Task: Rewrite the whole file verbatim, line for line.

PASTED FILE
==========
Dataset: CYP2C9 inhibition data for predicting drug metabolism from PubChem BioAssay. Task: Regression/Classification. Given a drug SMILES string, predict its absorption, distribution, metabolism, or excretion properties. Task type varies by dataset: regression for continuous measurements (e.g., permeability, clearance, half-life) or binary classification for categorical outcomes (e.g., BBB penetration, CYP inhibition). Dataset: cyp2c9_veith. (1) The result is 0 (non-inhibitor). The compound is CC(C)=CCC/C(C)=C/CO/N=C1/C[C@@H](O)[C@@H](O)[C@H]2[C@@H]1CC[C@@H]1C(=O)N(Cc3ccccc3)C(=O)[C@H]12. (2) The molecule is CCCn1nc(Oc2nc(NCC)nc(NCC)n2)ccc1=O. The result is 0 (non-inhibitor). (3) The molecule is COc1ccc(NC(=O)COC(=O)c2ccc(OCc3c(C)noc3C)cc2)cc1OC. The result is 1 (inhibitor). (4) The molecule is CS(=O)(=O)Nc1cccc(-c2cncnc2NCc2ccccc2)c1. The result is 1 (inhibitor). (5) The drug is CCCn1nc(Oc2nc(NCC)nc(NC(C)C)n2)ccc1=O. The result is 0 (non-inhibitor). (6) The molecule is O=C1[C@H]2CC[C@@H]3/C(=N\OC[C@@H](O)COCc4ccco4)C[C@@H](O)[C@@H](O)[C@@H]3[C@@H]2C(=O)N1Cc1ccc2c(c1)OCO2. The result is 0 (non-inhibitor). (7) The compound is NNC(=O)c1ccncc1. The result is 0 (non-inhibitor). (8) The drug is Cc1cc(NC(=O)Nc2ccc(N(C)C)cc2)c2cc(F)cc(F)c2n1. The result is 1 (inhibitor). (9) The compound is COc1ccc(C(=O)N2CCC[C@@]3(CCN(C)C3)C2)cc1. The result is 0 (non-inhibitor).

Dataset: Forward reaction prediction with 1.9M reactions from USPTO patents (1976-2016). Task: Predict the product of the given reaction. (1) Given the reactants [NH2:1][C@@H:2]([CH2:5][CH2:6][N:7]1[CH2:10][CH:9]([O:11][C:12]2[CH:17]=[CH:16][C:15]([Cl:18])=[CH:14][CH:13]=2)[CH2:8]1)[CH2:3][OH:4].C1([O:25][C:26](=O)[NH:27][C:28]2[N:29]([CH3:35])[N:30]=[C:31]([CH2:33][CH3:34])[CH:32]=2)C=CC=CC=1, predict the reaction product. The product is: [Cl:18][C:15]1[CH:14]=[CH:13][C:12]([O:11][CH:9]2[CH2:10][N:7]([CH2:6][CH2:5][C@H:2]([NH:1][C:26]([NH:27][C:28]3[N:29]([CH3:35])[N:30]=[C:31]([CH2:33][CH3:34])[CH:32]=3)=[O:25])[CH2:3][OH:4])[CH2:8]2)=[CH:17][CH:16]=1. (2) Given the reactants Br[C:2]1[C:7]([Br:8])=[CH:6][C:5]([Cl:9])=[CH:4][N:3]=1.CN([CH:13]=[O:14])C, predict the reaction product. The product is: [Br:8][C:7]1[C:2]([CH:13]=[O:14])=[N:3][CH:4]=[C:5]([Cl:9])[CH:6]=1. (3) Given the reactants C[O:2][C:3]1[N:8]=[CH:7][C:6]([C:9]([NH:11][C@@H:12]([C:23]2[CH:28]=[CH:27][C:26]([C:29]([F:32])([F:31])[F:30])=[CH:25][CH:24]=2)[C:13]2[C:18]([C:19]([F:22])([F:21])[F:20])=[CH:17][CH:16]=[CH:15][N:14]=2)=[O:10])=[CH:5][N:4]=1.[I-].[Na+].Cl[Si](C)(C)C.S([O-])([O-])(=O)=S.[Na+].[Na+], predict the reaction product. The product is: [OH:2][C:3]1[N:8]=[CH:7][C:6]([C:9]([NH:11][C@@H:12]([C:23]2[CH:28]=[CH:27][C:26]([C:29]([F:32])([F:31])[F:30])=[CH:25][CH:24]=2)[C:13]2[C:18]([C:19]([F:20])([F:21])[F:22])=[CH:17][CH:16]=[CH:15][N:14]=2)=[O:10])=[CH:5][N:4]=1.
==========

Dataset: CYP2C9 inhibition data for predicting drug metabolism from PubChem BioAssay. Task: Regression/Classification. Given a drug SMILES string, predict its absorption, distribution, metabolism, or excretion properties. Task type varies by dataset: regression for continuous measurements (e.g., permeability, clearance, half-life) or binary classification for categorical outcomes (e.g., BBB penetration, CYP inhibition). Dataset: cyp2c9_veith. (1) The result is 0 (non-inhibitor). The compound is CC(C)=CCC/C(C)=C/CO/N=C1/C[C@@H](O)[C@@H](O)[C@H]2[C@@H]1CC[C@@H]1C(=O)N(Cc3ccccc3)C(=O)[C@H]12. (2) The molecule is CCCn1nc(Oc2nc(NCC)nc(NCC)n2)ccc1=O. The result is 0 (non-inhibitor). (3) The molecule is COc1ccc(NC(=O)COC(=O)c2ccc(OCc3c(C)noc3C)cc2)cc1OC. The result is 1 (inhibitor). (4) The molecule is CS(=O)(=O)Nc1cccc(-c2cncnc2NCc2ccccc2)c1. The result is 1 (inhibitor). (5) The drug is CCCn1nc(Oc2nc(NCC)nc(NC(C)C)n2)ccc1=O. The result is 0 (non-inhibitor). (6) The molecule is O=C1[C@H]2CC[C@@H]3/C(=N\OC[C@@H](O)COCc4ccco4)C[C@@H](O)[C@@H](O)[C@@H]3[C@@H]2C(=O)N1Cc1ccc2c(c1)OCO2. The result is 0 (non-inhibitor). (7) The compound is NNC(=O)c1ccncc1. The result is 0 (non-inhibitor). (8) The drug is Cc1cc(NC(=O)Nc2ccc(N(C)C)cc2)c2cc(F)cc(F)c2n1. The result is 1 (inhibitor). (9) The compound is COc1ccc(C(=O)N2CCC[C@@]3(CCN(C)C3)C2)cc1. The result is 0 (non-inhibitor).

Dataset: Forward reaction prediction with 1.9M reactions from USPTO patents (1976-2016). Task: Predict the product of the given reaction. (1) Given the reactants [NH2:1][C@@H:2]([CH2:5][CH2:6][N:7]1[CH2:10][CH:9]([O:11][C:12]2[CH:17]=[CH:16][C:15]([Cl:18])=[CH:14][CH:13]=2)[CH2:8]1)[CH2:3][OH:4].C1([O:25][C:26](=O)[NH:27][C:28]2[N:29]([CH3:35])[N:30]=[C:31]([CH2:33][CH3:34])[CH:32]=2)C=CC=CC=1, predict the reaction product. The product is: [Cl:18][C:15]1[CH:14]=[CH:13][C:12]([O:11][CH:9]2[CH2:10][N:7]([CH2:6][CH2:5][C@H:2]([NH:1][C:26]([NH:27][C:28]3[N:29]([CH3:35])[N:30]=[C:31]([CH2:33][CH3:34])[CH:32]=3)=[O:25])[CH2:3][OH:4])[CH2:8]2)=[CH:17][CH:16]=1. (2) Given the reactants Br[C:2]1[C:7]([Br:8])=[CH:6][C:5]([Cl:9])=[CH:4][N:3]=1.CN([CH:13]=[O:14])C, predict the reaction product. The product is: [Br:8][C:7]1[C:2]([CH:13]=[O:14])=[N:3][CH:4]=[C:5]([Cl:9])[CH:6]=1. (3) Given the reactants C[O:2][C:3]1[N:8]=[CH:7][C:6]([C:9]([NH:11][C@@H:12]([C:23]2[CH:28]=[CH:27][C:26]([C:29]([F:32])([F:31])[F:30])=[CH:25][CH:24]=2)[C:13]2[C:18]([C:19]([F:22])([F:21])[F:20])=[CH:17][CH:16]=[CH:15][N:14]=2)=[O:10])=[CH:5][N:4]=1.[I-].[Na+].Cl[Si](C)(C)C.S([O-])([O-])(=O)=S.[Na+].[Na+], predict the reaction product. The product is: [OH:2][C:3]1[N:8]=[CH:7][C:6]([C:9]([NH:11][C@@H:12]([C:23]2[CH:28]=[CH:27][C:26]([C:29]([F:32])([F:31])[F:30])=[CH:25][CH:24]=2)[C:13]2[C:18]([C:19]([F:20])([F:21])[F:22])=[CH:17][CH:16]=[CH:15][N:14]=2)=[O:10])=[CH:5][N:4]=1.